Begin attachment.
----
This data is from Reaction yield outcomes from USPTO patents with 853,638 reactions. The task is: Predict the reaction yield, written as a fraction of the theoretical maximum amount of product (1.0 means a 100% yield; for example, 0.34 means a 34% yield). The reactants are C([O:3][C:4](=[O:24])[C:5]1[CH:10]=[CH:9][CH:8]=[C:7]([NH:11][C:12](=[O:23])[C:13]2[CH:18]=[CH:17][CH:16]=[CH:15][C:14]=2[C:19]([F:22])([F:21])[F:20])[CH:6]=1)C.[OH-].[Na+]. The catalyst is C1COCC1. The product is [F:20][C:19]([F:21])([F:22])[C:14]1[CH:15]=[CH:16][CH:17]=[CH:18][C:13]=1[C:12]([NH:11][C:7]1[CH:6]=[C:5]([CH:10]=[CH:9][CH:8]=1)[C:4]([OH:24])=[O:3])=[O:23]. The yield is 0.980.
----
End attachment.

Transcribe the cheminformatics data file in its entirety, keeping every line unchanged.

This data is from Reaction yield outcomes from USPTO patents with 853,638 reactions. The task is: Predict the reaction yield, written as a fraction of the theoretical maximum amount of product (1.0 means a 100% yield; for example, 0.34 means a 34% yield). The reactants are C([O:3][C:4](=[O:24])[C:5]1[CH:10]=[CH:9][CH:8]=[C:7]([NH:11][C:12](=[O:23])[C:13]2[CH:18]=[CH:17][CH:16]=[CH:15][C:14]=2[C:19]([F:22])([F:21])[F:20])[CH:6]=1)C.[OH-].[Na+]. The catalyst is C1COCC1. The product is [F:20][C:19]([F:21])([F:22])[C:14]1[CH:15]=[CH:16][CH:17]=[CH:18][C:13]=1[C:12]([NH:11][C:7]1[CH:6]=[C:5]([CH:10]=[CH:9][CH:8]=1)[C:4]([OH:24])=[O:3])=[O:23]. The yield is 0.980.